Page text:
Psychiatric diagnosis was verified using the Structured Clinical Interview for DSM-IV-TR Axis I Disorders format.24 Estimates of the number of prior syndromal depressive and hypomanic episodes (defined by DSM-IV criteria) and subsyndromal hypomanic episodes, were obtained. The participants' condition was classified as rapid cycling if they had an average of ≥4 affective episodes per year during the course of their illness: Structured HRSD, Young Mania Rating Scale (YMRS)25 and mood conversion measures were obtained as previously described.19-21 Treatment-emergent hypomania was defined as: (a) syndromal hypomania meeting DSM-IV criteria of ≥4 symptoms lasting ≥4 days; (b) type I subsyndromal hypomania of ≥4 symptoms lasting ≤3 days; (c) type II subsyndromal hypomania of ≤3 symptoms lasting ≥4 days; and (d) type III subsyndromal hypomania of ≤3 symptoms lasting ≤3 days. Treatment-emergent depression was defined as: (a) major depressive episode meeting DSM-IV criteria plus a HRSD score 14; (b) type I minor depressive episode of ≥5 symptoms lasting <14 days or ≤4 symptoms lasting ≥14 days; (c) type II minor depressive episode of ≥4 symptoms lasting ≥7 days; and (d) type III minor depressive episode of ≥4 symptoms lasting <7 days. Patients experiencing a major depressive episode were discontinued from the study. Patients experiencing syndromal or subsyndromal hypomania, or subsyndromal depression underwent double-blind rescue therapy.21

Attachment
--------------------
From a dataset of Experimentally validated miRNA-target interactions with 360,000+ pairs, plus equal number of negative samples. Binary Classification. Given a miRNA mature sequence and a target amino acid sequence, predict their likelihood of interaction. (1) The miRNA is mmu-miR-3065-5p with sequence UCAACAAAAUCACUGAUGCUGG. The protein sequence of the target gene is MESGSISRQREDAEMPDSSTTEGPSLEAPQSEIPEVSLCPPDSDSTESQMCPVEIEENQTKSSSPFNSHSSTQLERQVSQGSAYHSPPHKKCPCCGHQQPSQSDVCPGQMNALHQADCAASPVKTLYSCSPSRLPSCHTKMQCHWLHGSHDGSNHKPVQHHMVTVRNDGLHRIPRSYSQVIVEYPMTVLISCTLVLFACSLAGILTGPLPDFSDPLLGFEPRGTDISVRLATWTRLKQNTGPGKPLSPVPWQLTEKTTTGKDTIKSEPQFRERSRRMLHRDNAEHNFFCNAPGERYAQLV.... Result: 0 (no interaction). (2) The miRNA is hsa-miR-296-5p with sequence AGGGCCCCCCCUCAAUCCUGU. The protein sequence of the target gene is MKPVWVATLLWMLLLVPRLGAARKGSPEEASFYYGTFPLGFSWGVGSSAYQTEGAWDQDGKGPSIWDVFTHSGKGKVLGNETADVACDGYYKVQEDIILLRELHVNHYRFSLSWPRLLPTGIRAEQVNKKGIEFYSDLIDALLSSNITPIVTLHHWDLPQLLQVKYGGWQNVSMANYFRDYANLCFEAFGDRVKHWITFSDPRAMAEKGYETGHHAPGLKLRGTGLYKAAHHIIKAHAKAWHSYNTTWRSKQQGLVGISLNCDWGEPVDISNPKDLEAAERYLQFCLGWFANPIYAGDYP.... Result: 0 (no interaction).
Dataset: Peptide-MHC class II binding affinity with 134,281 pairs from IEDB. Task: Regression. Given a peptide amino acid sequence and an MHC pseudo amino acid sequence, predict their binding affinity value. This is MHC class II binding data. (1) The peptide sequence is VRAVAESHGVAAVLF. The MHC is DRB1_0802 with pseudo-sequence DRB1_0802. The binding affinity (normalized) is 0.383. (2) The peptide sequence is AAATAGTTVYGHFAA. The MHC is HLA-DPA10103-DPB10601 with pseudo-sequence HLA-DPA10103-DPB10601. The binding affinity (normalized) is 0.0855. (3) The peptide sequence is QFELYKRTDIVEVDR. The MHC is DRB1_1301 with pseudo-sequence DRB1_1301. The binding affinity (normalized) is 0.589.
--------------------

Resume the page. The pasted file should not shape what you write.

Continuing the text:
Initial fluoxetine monotherapy 80 mg daily was administered up to 12 weeks. Patients with a final HRSD score ≤8 were randomised to long-term monotherapy with either fluoxetine 10–40 mg daily, lithium 300–1200 mg daily (with a serum level of 0.5–1.5 mmol/l) or placebo for 50 weeks.
The HRSD, YMRS and mood conversion measures were obtained at baseline (i.e. randomisation) and during double-blind therapy, as previously described.21 The primary outcome measure was the proportion of participants with rapid- v. non-rapid-cycling bipolar disorder with relapse or recurrence of a major depressive episode. Secondary outcomes included the hazard for depressive relapse, change over time in YMRS scores (in patients experiencing change in YMRS scores) and frequency of syndromal and subsyndromal mood conversion episodes.
Sample size justification
The power estimate for the primary analysis has been previously described.21 The current exploratory study was not powered to detect small to moderate differences in efficacy or mood conversion rates between rapid v. non-rapid-cycling groups.